How to make wine the good old-fashioned way?

 

Now that I am to produce those grapes and try to make my own wine, the question is: which techniques to use? There is plenty of talk about how wine should be made. There are also very different opinions about the use of chemicals or organic production.

Which one should I choose? This question is not easy to answer. First, I will start with what I really want. That part is easy, I want good old-fashioned wine.

Wine Middle Ages
Wine making scenes (Normandy, 12th century – Den Haag, Königliche Bibliothek)

Nowadays, wine production is quite different from when I was a kid. Large wineries look more like chemical factories than the wineries of my childhood. It seems to be all about additives that will ensure a constant quality. I have no problem with the goal of having a predictable result every time. It is just that I would like wine to be wine, you know fermented crushed grapes. When I take a look at production protocols of industrial wineries, I feel more like being back in organic chemistry classes, with all those lovely ancient Greek-sounding product names that the average person would be totally unable to define. And the little chemist’s kit is not only with wine factories. It is just the same with DIY wine kits and in books about the DIY wines. Add a bit of this and a bit of that, shake and stir, add some more of the magical powder and so on and so on. Eventually the miracle will happen thanks to chemistry and you will have something that you must believe is wine. I have had the “pleasure” to try the results from some of those wine kit aficionados. Yuk. Let’s face it, if wine was that simple to make, everybody would be a winemaker. If you like red dye, I suppose, that might be the way to go. Not for me. Thank you very much.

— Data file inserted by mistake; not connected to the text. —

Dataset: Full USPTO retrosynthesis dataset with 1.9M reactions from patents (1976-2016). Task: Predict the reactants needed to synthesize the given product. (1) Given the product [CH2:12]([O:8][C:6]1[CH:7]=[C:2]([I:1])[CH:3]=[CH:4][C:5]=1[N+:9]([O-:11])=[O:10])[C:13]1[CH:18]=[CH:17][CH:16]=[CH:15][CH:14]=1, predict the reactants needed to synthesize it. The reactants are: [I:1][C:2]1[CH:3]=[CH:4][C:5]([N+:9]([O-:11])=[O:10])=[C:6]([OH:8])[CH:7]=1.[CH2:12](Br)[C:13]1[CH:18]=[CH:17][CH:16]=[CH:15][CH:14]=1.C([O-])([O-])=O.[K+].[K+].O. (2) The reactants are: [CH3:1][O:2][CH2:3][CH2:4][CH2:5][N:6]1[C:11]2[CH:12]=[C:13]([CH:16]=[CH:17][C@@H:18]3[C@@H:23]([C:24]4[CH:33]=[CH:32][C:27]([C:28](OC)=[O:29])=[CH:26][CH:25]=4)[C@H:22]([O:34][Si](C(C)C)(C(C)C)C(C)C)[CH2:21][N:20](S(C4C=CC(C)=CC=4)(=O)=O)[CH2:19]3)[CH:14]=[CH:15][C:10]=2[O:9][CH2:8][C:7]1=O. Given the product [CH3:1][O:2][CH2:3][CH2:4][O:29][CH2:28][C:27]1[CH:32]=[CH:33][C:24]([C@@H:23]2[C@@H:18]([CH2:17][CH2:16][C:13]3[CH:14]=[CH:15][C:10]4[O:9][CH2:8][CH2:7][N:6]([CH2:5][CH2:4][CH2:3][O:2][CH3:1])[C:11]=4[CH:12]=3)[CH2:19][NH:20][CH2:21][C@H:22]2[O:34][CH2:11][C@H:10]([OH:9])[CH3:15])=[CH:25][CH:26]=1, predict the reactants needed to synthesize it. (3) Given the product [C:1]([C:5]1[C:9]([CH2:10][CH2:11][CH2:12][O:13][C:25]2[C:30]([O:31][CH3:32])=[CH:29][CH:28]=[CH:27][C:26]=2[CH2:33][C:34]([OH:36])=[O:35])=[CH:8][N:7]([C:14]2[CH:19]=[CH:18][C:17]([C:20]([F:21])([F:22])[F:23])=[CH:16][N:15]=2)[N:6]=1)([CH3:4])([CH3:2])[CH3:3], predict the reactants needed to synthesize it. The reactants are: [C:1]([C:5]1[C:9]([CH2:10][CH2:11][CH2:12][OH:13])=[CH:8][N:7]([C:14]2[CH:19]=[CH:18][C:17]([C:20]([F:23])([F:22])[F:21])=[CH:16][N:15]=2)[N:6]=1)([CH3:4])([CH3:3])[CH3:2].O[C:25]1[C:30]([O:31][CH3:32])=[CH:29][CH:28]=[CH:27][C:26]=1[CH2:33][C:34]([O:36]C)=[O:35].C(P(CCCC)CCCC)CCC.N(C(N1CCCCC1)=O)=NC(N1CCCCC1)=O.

I was born in France and, there, wine is part of the culture. It is much more than about the drink. Yet, the drink had better taste good, because not knowing your wine and serving crap will not enhance one’s social life over there.